Tag Archives: communications

The 10-Minute International Librarian #73: Think of a communications tool that works well on you

Communication is an important part of impact.

It allows us to engage more effectively, both with users and with the decision-makers who determine the future of our institutions and profession.

Improving our ability to talk about what we do and why it matters is therefore essential.

Fortunately, it’s also an area where there is plenty of experience and inspiration out there.

From advertising to political campaigning, and from education to public information, we come across good – and potentially bad – communications all of the time.

Crucially, we can be reflective. Given that we are the target of so much communication ourselves, each of us can bring to the table our own experience of what is most effective, and draw on this in our work.

So for our 73rd 10-Minute International Librarian exercise, think of a communications tool that works well on you.

What have other people done that made you pay attention, better understand an issue, or even change your mind?

Was there a specific tool, approach, or format that made thus communication more effective?

Is this something that you can do in your own work to communicate the value of your work?

Let us know about what you have learnt from others about communication in the comments box below.

Good luck!


This idea relates to the IFLA Strategy! Key Initiative 4.4: Increase our visibility through excellent and innovative communications

As we publish more ideas, you will be able to view these using the #10MinuteInternationalLibrarian tag on this blog, and of course on IFLA’s Ideas Store! Do also share your ideas in the comments box.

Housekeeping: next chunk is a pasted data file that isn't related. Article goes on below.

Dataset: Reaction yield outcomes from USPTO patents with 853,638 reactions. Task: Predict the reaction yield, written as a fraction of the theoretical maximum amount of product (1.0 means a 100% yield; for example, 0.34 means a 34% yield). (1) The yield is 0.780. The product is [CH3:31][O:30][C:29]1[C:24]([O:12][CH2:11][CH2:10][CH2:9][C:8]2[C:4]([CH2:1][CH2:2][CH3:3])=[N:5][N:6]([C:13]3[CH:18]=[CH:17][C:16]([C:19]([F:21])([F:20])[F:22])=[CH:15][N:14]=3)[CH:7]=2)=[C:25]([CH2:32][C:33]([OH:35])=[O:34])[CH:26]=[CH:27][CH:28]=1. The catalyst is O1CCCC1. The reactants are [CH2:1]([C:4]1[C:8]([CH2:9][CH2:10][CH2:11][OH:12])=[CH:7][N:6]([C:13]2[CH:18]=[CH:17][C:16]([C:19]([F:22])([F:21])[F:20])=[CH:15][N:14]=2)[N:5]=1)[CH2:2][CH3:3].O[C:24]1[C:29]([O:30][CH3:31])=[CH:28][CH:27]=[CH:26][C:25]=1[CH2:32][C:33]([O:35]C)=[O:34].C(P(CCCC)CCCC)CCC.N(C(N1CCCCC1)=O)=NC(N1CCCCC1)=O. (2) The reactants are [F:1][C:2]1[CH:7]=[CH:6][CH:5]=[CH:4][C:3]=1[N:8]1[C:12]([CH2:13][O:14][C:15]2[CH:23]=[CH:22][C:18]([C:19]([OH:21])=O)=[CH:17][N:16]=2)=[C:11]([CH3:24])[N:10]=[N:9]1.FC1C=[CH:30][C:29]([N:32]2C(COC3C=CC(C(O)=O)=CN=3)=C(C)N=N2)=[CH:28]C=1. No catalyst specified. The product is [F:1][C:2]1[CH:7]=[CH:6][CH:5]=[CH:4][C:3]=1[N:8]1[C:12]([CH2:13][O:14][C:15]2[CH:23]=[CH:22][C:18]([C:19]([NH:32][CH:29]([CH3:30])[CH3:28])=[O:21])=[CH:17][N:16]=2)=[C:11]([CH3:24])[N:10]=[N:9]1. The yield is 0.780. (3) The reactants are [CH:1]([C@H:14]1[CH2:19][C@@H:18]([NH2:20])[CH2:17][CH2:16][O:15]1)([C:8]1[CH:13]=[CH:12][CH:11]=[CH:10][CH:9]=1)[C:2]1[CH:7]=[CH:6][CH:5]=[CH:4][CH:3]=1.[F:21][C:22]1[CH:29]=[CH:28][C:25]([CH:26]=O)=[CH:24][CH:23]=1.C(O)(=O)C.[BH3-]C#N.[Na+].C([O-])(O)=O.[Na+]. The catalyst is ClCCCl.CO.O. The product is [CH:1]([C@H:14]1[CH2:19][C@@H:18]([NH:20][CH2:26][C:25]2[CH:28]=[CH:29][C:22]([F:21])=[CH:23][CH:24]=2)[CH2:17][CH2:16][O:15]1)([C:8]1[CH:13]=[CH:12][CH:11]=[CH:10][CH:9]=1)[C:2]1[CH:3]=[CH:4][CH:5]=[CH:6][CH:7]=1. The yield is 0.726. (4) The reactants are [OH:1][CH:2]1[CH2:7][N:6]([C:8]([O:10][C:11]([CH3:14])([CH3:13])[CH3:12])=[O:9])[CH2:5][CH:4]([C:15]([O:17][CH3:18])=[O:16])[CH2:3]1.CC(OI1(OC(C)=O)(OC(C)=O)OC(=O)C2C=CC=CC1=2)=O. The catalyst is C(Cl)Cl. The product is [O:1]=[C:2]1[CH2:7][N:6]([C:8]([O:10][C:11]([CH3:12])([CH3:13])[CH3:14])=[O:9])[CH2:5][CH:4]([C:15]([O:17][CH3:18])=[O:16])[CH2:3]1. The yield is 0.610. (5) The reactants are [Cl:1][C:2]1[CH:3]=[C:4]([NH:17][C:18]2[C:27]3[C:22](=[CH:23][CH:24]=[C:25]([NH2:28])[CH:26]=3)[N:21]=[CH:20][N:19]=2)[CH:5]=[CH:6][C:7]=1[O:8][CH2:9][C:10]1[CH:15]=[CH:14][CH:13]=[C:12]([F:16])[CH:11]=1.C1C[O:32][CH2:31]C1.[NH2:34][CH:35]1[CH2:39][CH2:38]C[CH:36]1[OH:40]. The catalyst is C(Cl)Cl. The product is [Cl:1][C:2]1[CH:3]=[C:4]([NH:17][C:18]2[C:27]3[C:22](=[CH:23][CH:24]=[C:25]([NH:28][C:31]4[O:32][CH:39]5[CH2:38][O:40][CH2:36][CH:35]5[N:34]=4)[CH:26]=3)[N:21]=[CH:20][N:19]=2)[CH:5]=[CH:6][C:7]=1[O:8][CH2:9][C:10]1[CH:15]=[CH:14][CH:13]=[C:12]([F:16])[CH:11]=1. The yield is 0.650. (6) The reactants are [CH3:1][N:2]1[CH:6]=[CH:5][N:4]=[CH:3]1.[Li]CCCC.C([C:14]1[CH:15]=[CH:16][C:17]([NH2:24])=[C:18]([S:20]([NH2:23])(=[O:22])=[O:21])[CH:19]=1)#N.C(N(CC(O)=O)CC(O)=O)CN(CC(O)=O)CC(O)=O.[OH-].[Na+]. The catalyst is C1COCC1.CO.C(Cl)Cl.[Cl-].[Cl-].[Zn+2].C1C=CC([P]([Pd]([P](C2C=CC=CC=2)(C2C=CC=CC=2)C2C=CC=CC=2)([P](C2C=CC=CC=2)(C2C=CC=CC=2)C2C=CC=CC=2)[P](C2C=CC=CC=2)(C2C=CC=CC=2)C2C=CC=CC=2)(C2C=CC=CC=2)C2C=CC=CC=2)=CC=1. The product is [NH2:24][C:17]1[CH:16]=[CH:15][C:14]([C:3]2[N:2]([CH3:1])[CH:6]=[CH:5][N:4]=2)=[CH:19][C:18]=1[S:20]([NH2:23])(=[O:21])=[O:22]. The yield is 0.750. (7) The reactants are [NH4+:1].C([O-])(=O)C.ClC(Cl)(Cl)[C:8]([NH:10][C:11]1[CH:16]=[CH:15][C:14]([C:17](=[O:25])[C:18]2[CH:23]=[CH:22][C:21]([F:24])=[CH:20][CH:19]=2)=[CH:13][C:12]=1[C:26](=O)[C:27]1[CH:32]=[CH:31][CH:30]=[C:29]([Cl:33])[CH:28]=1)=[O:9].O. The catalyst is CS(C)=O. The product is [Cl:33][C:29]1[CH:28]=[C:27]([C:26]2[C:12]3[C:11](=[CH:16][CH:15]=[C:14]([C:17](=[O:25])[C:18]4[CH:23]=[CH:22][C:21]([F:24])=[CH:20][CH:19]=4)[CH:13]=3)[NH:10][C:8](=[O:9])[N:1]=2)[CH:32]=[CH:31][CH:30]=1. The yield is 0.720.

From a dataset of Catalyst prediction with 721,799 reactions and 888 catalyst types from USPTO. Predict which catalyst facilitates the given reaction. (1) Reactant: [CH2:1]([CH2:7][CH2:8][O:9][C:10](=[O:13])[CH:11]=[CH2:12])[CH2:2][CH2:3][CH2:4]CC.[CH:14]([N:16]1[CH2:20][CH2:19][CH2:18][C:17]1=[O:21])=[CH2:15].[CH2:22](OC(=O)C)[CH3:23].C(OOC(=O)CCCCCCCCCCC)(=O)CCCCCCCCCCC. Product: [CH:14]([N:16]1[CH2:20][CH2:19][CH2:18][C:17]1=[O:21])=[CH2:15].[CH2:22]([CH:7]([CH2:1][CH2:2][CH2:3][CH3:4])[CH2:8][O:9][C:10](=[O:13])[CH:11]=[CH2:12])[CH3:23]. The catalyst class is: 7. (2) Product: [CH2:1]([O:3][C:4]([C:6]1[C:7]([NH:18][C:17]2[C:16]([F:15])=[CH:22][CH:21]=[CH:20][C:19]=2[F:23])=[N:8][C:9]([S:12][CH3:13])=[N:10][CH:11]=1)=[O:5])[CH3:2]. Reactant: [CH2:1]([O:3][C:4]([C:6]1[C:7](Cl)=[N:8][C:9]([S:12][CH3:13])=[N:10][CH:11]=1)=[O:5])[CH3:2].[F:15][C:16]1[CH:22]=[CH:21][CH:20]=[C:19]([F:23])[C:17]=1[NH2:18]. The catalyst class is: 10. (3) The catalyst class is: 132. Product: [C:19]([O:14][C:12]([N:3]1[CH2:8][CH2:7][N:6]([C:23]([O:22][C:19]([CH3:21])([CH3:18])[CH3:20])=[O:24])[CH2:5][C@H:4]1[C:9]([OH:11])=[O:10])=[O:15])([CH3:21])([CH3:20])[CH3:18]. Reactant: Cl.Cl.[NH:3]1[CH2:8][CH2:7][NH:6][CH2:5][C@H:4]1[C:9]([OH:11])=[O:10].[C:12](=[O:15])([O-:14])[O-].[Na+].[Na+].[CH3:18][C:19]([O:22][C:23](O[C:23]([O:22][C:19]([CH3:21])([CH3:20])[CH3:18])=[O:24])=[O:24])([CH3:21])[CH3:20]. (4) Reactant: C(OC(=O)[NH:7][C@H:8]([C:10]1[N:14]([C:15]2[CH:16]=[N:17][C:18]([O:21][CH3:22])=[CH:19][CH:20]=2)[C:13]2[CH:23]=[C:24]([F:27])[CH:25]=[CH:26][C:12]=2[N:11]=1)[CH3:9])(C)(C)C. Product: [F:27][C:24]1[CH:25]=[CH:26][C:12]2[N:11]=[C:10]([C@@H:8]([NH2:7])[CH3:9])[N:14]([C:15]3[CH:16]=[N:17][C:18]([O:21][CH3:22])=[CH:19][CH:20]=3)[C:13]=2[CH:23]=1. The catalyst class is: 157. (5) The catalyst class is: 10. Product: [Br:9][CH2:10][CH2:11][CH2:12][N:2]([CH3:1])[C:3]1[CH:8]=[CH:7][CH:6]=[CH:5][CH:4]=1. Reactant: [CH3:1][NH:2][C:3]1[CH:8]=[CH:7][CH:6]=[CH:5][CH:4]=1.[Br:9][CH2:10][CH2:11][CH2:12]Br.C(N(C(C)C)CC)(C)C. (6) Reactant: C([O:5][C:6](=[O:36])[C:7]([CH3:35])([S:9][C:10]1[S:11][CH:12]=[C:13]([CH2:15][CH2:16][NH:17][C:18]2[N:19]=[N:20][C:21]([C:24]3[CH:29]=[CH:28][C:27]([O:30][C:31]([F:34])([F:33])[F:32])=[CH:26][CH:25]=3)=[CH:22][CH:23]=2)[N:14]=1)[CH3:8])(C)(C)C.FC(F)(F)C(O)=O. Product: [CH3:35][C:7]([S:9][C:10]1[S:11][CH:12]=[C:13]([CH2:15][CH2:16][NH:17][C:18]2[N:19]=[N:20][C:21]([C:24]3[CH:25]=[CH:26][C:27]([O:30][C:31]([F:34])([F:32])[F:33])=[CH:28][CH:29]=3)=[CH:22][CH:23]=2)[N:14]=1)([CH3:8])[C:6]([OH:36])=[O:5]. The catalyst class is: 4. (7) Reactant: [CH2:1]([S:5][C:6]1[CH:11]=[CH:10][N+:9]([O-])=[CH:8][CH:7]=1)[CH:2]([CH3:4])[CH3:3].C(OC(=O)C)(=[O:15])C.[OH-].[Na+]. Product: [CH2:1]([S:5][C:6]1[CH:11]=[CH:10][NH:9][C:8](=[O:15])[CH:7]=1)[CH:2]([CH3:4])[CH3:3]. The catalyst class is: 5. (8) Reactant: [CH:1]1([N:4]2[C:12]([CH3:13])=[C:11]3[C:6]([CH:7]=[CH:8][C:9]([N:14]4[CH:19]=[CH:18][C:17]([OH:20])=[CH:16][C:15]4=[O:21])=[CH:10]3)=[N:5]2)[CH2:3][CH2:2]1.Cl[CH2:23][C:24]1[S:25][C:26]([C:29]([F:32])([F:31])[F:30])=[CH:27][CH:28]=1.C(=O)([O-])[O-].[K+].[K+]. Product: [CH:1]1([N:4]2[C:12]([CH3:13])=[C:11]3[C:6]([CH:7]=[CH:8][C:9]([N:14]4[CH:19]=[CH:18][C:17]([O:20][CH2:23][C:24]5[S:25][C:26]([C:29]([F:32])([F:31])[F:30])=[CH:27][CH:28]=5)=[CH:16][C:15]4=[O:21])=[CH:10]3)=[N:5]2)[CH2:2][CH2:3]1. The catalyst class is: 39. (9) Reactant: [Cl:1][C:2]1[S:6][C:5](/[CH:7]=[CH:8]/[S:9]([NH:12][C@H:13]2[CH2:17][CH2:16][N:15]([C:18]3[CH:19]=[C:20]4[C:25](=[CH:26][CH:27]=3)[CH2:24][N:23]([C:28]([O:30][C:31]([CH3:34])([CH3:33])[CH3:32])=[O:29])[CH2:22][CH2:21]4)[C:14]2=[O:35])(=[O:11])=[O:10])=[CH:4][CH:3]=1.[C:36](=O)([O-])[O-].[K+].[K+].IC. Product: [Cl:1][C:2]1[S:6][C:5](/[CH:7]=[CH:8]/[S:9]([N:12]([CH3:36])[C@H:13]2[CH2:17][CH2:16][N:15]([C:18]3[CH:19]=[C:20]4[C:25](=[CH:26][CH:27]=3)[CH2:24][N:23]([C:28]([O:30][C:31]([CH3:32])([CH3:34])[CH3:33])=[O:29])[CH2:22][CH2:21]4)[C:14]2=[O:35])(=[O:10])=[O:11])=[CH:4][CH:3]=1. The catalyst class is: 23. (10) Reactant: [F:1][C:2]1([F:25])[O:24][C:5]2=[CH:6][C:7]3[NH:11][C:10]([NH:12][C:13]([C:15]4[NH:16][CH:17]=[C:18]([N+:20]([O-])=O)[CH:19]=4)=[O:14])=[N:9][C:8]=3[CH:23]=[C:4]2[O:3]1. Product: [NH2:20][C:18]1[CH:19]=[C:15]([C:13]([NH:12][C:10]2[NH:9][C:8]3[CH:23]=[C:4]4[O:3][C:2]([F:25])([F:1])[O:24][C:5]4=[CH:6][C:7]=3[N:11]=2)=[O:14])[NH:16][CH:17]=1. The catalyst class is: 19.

The 10-Minute International Librarian #59: Think how you can amplify your voice

If decision-makers are to make choices that favour libraries, it’s important that they know about you.

It is a cliché, but often it will be those who shout the loudest who gain the most attention!

Of course, you need to be smart about your work to advocate for libraries.

You should ensure that your arguments are based on fact, and avoid exaggeration.

But our institutions have a strong case to make, and one that’s worth being heard!

We’ve already had a few exercises about the possibility of working with partners who can speak up for you (exercises #5#18#24).

But you, based on your understanding of where you live and work, will have an idea of what works best.

So for our 59th 10-Minute International Librarian exercise, think how you can amplify your voice.

How do other people involved in advocacy manage to do it? What is the most successful advocacy effort you are aware of?

What options do you have to reach out, effectively, both to decision-makers and to the people that influence them?

Let us know the most original way you have used for ensuring that the voice of libraries is heard!

Good luck!


This idea relates to the IFLA Strategy! Key Initiative 1.3: Work with library associations and libraries to identify key legal and funding challenges to their work, and advocate for action.